However, for Google, I'd see most of the revenue coming from advertising of local businesses that will pay a premium to be at the top of the listings and other partnerships like that.

     

    Ben Woods

    I am for Should but won't

  • Great Debate Moderator

    Onto logistics...

    Is the supply chain anywhere near ready to mass produce these computerized specs?

    Posted by Lawrence Dignan

    More development needed

    At the moment Glass uses very commodity SoCs with fairly off the shelf display, camera and battery tech. That being said, Google will need to do a bit more development if wants to put devices on the market that are usable for more than just a few hours at a time and can really make use of the life-logging capabilities as opposed to running out of gas after 20 minutes of video recording.

    They will need much lower-power SoCs and more sophisticated battery chemistry, so that the majority of the heavy lifting is done by a wireless tethered smartphone instead. Google can certainly get millions of Glass devices pumped out with the current reference design, but it may not be palatable in its current form due to short battery life.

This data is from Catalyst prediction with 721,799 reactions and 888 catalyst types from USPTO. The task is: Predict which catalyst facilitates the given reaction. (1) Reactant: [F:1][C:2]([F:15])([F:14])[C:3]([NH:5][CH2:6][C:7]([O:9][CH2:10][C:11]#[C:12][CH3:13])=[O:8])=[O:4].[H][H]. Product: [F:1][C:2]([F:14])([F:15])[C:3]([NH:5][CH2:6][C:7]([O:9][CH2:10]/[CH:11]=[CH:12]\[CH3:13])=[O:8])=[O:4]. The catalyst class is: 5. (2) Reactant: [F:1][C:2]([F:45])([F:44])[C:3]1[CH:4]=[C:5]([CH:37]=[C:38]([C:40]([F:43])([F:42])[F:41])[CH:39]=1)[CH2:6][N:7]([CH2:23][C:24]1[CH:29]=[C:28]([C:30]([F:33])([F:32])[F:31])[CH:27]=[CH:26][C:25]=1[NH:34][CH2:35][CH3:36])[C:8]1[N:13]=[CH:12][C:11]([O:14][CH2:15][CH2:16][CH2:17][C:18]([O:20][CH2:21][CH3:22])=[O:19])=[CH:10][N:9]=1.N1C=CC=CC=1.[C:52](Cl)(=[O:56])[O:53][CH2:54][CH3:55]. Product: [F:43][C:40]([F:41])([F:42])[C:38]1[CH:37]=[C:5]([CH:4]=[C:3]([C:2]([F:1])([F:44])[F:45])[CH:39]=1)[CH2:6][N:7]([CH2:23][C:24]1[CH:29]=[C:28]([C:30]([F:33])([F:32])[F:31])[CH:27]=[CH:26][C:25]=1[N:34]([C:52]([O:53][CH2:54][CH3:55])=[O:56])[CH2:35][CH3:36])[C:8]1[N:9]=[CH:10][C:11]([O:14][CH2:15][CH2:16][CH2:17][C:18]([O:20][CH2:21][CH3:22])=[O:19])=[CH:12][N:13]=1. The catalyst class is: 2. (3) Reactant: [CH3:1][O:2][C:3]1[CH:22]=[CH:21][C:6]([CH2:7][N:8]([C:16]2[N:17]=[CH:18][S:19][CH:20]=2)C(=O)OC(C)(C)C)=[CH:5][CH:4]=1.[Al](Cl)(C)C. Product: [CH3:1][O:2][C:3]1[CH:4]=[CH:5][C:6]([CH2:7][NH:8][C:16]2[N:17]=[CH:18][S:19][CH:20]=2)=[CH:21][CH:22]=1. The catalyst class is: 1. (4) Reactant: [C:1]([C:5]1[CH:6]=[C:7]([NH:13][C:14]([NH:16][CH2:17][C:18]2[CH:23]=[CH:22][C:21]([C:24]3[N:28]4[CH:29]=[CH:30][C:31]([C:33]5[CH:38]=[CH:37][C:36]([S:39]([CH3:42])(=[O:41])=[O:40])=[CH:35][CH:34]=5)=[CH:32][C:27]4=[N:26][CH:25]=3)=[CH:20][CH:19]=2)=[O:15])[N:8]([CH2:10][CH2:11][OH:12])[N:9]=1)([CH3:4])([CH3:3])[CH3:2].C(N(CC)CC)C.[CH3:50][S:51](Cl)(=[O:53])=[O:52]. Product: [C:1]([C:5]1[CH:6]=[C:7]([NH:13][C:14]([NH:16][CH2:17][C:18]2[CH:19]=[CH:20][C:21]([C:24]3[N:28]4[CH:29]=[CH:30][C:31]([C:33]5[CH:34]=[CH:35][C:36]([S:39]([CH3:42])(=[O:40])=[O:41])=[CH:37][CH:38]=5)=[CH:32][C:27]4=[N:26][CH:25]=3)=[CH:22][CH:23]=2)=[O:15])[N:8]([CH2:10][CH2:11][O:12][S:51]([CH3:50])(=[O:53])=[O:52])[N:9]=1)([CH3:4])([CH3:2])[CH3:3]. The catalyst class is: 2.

Jason Perlow

    I am for It sure will

    Ready in time

    The supply chain might not be ready right now, but it could be readied in time to provide enough components to deliver Glass in large numbers, I'd imagine.


    Early teardowns of the glasses have revealed what we already knew: Glass is about the experience, not the hardware. As a result the tech inside isn't actually as cutting edge as you might imagine. For example, it runs a dual-core processor, uses an older (Ice Cream Sandwich) build of Android and doesn't put too much emphasis on the on-board storage or RAM.

    As a result, there shouldn't be too much of a challenge to get large numbers of the components required to fulfill a swell in demand.

     

    Ben Woods

    I am for Should but won't